In recent decades, many have been talking about how it was Steven Spielberg who invented the summer blockbuster phenomenon in the mid-1970s with his Jaws, and that’s when cinema as thoughtful audiences loved it, cinema as art, began to give way to stupid commercial franchises.
But Spielberg himself remembers well the movies that were made before Jaws – as a spectator and later as a young employee of Universal Studios, where he began his directing career. Spielberg remembers the greats and now, having just celebrated his 76th birthday, having earned all the money in the world, having received two Oscars for directing and proving everything he wanted, he returned to that “pre-maxillary”, “human” movie that he himself watched as a child . We can say that Spielberg shot his Amarcord. Spectators have always known that Spielberg the producer and Spielberg the showman who launched dinosaurs and the man-eating shark on the screens always had an author with a unique style, a little sentimental, but therefore even more captivatingly human.
Spielberg often spoke about his childhood, about how he began to shoot everything around on camera as a child. As shown in Fabelmans (at the US box office from November 23, in Russia the film can be viewed online from pirates), the move of his parents from the calm provincial Arizona to the sunny film capital of California, oddly enough, made him the same outcast geek who saw movie escape from reality. In a California school, an intelligent Jew ran into popular anti-Semitic blonds who called him a Jew (he took revenge on them like a real director, with his work). This image of the introverted loner, who eventually became the king of Hollywood, the most successful director and producer in history, the author of Indiana Jones, ET and Jurassic Park, later became the archetypal for future geek geniuses of the new era, from Steve Jobs to Mark Zuckerberg.
But even people who have read Spielberg’s childhood story more than once will learn a lot from Fabelmans. The director did not shoot his most personal film while his mother, Lee Adler, was alive, for the sake of her family (Spielberg has three more sisters, as in the film), who buried her career as a pianist. Adler died five years ago at the age of 97, having untied her son’s hands – now he was able to express what he was afraid to upset her with five years ago. The scenes in which the teenager Sam (as Spielberg called his character) on the footage sees how Mitzi’s mother (as always gorgeous Michelle Williams) falls in love with his father’s best friend Benny (Seth Rogen) in front of him are the most heartbreaking in the film. But at the same time, recalling his childhood, Spielberg shows how important it is to have exactly the kind of family that he had. Father Bert (Paul Dano), an engineer who worked for General Electric with IBM back in the 1950s – long before “computers became fashionable”, was a real reliable support that provided for the family, and the mother, who gravitated towards the bohemian life, sacrificially supported her son’s cravings to art. If you can draw any conclusions from the Fabelmans about Spielberg and, in general, any person who has achieved success, then this is it – you are the result of all the best that your parents have.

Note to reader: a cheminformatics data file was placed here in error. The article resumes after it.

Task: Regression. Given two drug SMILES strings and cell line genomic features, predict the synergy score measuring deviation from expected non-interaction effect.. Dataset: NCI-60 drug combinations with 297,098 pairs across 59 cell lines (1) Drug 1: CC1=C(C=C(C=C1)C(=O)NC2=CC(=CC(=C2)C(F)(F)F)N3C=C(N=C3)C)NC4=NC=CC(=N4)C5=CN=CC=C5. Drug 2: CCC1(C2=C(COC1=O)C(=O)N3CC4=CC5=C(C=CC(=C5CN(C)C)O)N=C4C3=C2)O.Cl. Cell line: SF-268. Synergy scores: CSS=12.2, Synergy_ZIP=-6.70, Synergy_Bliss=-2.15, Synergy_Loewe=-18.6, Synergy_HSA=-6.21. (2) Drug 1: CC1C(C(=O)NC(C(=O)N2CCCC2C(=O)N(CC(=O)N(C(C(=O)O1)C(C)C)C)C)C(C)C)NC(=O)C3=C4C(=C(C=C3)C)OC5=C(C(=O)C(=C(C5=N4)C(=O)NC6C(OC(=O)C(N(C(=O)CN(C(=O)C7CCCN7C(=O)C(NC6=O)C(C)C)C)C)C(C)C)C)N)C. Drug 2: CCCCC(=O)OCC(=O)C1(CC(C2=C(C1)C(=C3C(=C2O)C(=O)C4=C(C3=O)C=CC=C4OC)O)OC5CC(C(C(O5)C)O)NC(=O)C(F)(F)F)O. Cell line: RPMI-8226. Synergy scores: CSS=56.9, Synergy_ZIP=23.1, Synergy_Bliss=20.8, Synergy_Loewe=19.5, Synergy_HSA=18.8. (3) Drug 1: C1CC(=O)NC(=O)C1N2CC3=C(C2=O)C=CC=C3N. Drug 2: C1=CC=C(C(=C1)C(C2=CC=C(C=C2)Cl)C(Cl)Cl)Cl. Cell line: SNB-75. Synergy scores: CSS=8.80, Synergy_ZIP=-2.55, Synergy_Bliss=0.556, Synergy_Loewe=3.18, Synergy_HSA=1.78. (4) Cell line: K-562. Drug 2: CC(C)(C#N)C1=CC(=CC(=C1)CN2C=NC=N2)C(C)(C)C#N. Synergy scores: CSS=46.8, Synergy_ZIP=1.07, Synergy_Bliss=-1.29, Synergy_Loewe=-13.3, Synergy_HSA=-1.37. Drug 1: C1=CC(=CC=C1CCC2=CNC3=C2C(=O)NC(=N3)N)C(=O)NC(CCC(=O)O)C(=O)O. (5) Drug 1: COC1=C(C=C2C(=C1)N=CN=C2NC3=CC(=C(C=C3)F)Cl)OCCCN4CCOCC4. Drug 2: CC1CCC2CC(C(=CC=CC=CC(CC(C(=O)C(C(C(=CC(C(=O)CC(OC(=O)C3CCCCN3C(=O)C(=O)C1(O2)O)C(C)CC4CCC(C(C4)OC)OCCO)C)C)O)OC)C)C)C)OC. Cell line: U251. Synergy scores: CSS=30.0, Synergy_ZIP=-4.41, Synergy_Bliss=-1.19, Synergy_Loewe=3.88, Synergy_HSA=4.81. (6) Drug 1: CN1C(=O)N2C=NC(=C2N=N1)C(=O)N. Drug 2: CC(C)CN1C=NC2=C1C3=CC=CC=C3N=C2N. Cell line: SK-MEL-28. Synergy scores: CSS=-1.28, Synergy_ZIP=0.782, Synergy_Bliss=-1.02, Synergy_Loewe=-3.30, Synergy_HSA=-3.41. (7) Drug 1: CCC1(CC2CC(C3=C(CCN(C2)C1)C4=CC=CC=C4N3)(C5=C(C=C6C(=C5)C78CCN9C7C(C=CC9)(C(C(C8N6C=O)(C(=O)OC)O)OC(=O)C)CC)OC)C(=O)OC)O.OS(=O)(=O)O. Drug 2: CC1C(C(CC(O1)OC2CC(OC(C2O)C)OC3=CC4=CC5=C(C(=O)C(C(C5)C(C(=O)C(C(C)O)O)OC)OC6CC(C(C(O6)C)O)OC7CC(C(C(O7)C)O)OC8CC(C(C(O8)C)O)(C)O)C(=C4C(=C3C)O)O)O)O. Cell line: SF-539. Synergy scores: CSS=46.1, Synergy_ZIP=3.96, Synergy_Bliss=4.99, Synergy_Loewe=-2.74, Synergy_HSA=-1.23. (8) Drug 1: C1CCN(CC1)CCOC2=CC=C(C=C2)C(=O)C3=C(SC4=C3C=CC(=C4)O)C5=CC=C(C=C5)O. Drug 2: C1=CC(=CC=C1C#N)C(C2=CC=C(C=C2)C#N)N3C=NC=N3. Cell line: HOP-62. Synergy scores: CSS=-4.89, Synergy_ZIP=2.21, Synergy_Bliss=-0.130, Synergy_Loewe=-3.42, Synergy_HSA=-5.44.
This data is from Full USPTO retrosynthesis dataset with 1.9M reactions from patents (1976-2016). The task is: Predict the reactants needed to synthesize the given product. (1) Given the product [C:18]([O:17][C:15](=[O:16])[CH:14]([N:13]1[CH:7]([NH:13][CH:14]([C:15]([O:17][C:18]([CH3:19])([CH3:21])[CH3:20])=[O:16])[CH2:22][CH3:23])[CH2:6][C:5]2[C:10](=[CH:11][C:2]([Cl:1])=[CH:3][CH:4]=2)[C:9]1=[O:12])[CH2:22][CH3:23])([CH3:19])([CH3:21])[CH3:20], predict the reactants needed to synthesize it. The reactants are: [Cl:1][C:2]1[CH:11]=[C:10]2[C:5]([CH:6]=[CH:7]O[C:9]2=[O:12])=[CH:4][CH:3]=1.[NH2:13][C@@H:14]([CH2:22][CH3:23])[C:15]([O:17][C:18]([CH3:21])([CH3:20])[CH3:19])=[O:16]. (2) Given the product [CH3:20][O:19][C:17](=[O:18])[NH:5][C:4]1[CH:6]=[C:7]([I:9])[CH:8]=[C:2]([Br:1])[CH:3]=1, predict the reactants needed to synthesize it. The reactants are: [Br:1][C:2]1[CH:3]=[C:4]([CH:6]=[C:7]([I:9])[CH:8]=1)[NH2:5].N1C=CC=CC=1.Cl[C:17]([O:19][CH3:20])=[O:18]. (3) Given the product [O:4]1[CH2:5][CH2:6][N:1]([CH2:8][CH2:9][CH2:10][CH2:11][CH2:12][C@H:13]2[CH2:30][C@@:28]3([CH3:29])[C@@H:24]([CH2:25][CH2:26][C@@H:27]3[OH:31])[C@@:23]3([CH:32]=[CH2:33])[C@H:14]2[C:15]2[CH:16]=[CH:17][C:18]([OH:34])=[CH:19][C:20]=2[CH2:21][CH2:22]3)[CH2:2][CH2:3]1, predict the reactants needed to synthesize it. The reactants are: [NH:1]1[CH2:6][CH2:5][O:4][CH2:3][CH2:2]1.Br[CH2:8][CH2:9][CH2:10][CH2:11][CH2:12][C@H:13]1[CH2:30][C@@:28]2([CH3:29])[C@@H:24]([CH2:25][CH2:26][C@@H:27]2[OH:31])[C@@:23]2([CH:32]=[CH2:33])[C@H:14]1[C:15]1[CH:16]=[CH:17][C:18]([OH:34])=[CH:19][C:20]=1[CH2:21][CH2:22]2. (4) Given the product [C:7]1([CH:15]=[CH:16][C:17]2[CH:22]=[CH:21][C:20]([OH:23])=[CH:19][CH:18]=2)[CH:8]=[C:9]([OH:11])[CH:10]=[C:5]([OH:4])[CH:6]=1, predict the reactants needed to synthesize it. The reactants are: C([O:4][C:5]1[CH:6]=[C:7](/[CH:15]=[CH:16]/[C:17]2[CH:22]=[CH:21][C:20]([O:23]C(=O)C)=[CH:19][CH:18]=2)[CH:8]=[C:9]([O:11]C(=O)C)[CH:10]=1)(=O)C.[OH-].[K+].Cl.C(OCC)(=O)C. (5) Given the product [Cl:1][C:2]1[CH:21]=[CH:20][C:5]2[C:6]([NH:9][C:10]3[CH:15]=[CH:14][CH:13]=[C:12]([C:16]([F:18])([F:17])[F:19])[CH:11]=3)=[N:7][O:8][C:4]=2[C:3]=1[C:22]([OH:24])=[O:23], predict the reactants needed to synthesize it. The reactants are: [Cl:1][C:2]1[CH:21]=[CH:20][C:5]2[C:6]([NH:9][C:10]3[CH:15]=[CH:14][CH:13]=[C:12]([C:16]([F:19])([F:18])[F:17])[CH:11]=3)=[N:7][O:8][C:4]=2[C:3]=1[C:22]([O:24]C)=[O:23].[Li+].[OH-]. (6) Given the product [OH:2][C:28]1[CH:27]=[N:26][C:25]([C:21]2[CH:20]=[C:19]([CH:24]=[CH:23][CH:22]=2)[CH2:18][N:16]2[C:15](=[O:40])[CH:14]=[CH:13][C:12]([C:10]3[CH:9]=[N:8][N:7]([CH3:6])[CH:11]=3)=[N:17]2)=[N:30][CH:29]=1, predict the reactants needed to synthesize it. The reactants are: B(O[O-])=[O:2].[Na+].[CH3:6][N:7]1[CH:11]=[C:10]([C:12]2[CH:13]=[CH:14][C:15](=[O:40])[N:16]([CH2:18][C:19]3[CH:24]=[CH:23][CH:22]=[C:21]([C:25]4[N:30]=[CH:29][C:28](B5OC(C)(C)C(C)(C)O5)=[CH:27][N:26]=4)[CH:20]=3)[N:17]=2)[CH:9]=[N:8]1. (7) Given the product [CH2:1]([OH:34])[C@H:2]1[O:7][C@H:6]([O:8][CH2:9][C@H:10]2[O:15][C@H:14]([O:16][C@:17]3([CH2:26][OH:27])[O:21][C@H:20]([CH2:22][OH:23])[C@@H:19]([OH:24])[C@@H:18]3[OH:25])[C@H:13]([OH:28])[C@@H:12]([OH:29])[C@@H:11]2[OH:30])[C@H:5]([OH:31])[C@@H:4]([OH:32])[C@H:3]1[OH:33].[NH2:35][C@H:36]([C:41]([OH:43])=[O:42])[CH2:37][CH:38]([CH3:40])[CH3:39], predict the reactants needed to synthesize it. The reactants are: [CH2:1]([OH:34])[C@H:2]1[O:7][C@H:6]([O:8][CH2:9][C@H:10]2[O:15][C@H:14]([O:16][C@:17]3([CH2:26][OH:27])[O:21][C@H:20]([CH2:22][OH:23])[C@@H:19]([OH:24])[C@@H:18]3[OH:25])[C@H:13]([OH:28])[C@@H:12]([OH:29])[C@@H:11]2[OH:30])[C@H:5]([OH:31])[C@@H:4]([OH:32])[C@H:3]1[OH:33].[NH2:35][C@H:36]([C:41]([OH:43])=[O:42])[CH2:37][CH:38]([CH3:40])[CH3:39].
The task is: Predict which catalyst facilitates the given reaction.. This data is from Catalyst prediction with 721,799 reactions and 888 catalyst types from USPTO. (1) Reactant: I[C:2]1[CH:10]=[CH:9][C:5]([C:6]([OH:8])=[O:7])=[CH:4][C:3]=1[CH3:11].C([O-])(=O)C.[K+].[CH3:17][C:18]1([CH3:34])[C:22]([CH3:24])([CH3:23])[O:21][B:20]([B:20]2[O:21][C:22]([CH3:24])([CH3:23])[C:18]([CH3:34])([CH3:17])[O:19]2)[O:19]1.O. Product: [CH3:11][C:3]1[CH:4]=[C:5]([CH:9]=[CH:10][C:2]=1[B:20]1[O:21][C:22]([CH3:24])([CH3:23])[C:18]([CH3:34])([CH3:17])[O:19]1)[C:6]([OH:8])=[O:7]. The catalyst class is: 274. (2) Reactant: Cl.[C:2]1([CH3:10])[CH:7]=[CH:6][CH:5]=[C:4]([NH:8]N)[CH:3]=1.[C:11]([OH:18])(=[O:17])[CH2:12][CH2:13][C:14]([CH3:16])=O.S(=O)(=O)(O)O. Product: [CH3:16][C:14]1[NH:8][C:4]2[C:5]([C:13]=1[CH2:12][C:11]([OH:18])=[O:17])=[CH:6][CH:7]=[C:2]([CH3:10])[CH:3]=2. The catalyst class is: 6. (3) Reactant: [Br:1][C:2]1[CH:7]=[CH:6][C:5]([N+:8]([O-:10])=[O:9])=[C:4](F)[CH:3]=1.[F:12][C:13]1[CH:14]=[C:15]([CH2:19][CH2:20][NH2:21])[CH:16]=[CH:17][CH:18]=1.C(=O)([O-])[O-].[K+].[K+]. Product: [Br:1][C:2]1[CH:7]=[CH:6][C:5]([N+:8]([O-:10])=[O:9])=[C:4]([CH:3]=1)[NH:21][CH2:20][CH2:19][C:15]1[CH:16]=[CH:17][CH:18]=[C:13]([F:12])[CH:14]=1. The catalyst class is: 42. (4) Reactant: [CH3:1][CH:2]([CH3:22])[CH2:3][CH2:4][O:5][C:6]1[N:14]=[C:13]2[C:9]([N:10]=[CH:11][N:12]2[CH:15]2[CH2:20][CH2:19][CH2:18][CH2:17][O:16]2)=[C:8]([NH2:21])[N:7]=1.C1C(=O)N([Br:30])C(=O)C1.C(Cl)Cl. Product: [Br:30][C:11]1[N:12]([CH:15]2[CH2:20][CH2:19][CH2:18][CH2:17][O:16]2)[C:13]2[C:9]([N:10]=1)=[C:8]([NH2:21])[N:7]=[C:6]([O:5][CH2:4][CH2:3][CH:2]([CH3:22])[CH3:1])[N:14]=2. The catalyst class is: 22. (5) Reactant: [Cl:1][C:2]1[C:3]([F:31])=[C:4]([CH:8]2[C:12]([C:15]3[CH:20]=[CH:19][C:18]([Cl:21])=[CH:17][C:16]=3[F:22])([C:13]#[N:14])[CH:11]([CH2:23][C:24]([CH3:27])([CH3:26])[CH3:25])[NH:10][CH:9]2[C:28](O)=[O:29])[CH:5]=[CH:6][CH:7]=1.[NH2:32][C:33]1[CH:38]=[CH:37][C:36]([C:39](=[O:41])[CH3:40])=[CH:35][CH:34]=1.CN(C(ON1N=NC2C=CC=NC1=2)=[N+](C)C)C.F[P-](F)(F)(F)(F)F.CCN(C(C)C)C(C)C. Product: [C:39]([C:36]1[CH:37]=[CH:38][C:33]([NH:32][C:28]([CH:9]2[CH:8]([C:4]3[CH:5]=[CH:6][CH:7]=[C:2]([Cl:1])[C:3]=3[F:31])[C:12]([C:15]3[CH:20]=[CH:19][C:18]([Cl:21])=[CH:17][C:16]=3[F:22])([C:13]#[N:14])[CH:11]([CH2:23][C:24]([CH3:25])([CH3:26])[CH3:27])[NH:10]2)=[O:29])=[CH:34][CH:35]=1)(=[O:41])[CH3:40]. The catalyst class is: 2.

Spielberg has always been sentimental – another thing is that it was a slightly mechanical opportunistic sentimentality to ensure box office receipts – remember the teary “ET”, one of his main blockbusters. In Fabelmans, something else is surprising – that in Spielberg all these decades a comedic talent has been smoldering. The scenes where high school student Monica calls Sam home to “pray” look like they were filmed by Woody Allen in his heyday. In general, over the past decades, two famous Jews from the cinema – Spielberg and Allen – personified two American extremes, two American coasts – shamelessly commercial California and snobbish intellectual New York. Spielberg has now proven that he could be Woody Allen if he wanted to, but the other way around is, of course, unimaginable.
There are directors who, after 70, begin to fail and lose relevance. Last year’s remake of Spielberg’s West Side Story seemed symptomatic of this departure from modernity. Although the film was technically well-made, it was neither good nor bad – nothing. But with Fabelmans, Spielberg, to use the metaphor of a train from his childhood, whose derailment he filmed over and over again with such fanaticism, as if he had switched tracks, turned to his own past to make a movie out of it, and the result looks like a new one. restarting an already brilliant career.
Although the Fabelmans are almost two and a half hours long, there is a feeling that in the final scene, where Sam (Gabriel LaBelle) meets his idol John Ford (he was very funny and unexpectedly played by David Lynch after he was persuaded by a mutual girlfriend with Spielberg Laura Dern), everything is just beginning and I want to know what’s next. For example, how Spielberg would now look from a distance of decades at his relationship with his mentor, the all-powerful agent Lew Wasserman, or how he would tell the well-known story of how movie star Joan Crawford, who was old enough for his grandmother, tried to seduce him. Spielberg did the almost impossible here too – he made a film about himself, and suddenly it turned out that this film needed a sequel no less than Indiana Jones or Jurassic Park. This is because making successful films is not enough – it is important to live a rich and interesting life at the same time. Spielberg the man has such a biography that Spielberg the director is not ashamed to film it.
Photo: Universal Pictures